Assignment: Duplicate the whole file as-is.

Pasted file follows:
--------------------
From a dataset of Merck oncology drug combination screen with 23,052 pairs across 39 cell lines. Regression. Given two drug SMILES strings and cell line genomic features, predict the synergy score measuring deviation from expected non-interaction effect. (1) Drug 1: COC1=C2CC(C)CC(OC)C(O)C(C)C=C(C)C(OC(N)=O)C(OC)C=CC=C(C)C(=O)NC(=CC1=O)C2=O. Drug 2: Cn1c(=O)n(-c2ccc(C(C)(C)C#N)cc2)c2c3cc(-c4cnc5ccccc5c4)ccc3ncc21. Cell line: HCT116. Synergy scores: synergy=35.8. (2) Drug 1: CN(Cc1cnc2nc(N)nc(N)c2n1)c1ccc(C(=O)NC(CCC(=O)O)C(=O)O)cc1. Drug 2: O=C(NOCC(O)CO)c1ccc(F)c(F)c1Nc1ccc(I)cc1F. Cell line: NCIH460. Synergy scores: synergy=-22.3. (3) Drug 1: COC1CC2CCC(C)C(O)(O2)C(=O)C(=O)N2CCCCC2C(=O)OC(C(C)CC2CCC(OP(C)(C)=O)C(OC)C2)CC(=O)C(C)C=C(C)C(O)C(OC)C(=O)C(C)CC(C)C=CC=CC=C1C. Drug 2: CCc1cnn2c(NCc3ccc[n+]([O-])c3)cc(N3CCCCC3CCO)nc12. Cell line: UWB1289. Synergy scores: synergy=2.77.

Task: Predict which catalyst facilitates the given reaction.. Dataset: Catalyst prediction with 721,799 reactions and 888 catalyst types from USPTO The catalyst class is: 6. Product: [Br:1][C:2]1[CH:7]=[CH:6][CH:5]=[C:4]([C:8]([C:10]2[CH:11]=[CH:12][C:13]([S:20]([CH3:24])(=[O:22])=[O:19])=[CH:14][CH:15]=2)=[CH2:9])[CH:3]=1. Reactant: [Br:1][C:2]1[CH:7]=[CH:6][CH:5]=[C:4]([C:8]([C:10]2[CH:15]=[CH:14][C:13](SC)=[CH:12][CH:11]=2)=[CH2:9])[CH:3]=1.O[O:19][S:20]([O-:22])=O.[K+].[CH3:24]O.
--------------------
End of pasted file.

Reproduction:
From a dataset of Merck oncology drug combination screen with 23,052 pairs across 39 cell lines. Regression. Given two drug SMILES strings and cell line genomic features, predict the synergy score measuring deviation from expected non-interaction effect. (1) Drug 1: COC1=C2CC(C)CC(OC)C(O)C(C)C=C(C)C(OC(N)=O)C(OC)C=CC=C(C)C(=O)NC(=CC1=O)C2=O. Drug 2: Cn1c(=O)n(-c2ccc(C(C)(C)C#N)cc2)c2c3cc(-c4cnc5ccccc5c4)ccc3ncc21. Cell line: HCT116. Synergy scores: synergy=35.8. (2) Drug 1: CN(Cc1cnc2nc(N)nc(N)c2n1)c1ccc(C(=O)NC(CCC(=O)O)C(=O)O)cc1. Drug 2: O=C(NOCC(O)CO)c1ccc(F)c(F)c1Nc1ccc(I)cc1F. Cell line: NCIH460. Synergy scores: synergy=-22.3. (3) Drug 1: COC1CC2CCC(C)C(O)(O2)C(=O)C(=O)N2CCCCC2C(=O)OC(C(C)CC2CCC(OP(C)(C)=O)C(OC)C2)CC(=O)C(C)C=C(C)C(O)C(OC)C(=O)C(C)CC(C)C=CC=CC=C1C. Drug 2: CCc1cnn2c(NCc3ccc[n+]([O-])c3)cc(N3CCCCC3CCO)nc12. Cell line: UWB1289. Synergy scores: synergy=2.77.

Task: Predict which catalyst facilitates the given reaction.. Dataset: Catalyst prediction with 721,799 reactions and 888 catalyst types from USPTO The catalyst class is: 6. Product: [Br:1][C:2]1[CH:7]=[CH:6][CH:5]=[C:4]([C:8]([C:10]2[CH:11]=[CH:12][C:13]([S:20]([CH3:24])(=[O:22])=[O:19])=[CH:14][CH:15]=2)=[CH2:9])[CH:3]=1. Reactant: [Br:1][C:2]1[CH:7]=[CH:6][CH:5]=[C:4]([C:8]([C:10]2[CH:15]=[CH:14][C:13](SC)=[CH:12][CH:11]=2)=[CH2:9])[CH:3]=1.O[O:19][S:20]([O-:22])=O.[K+].[CH3:24]O.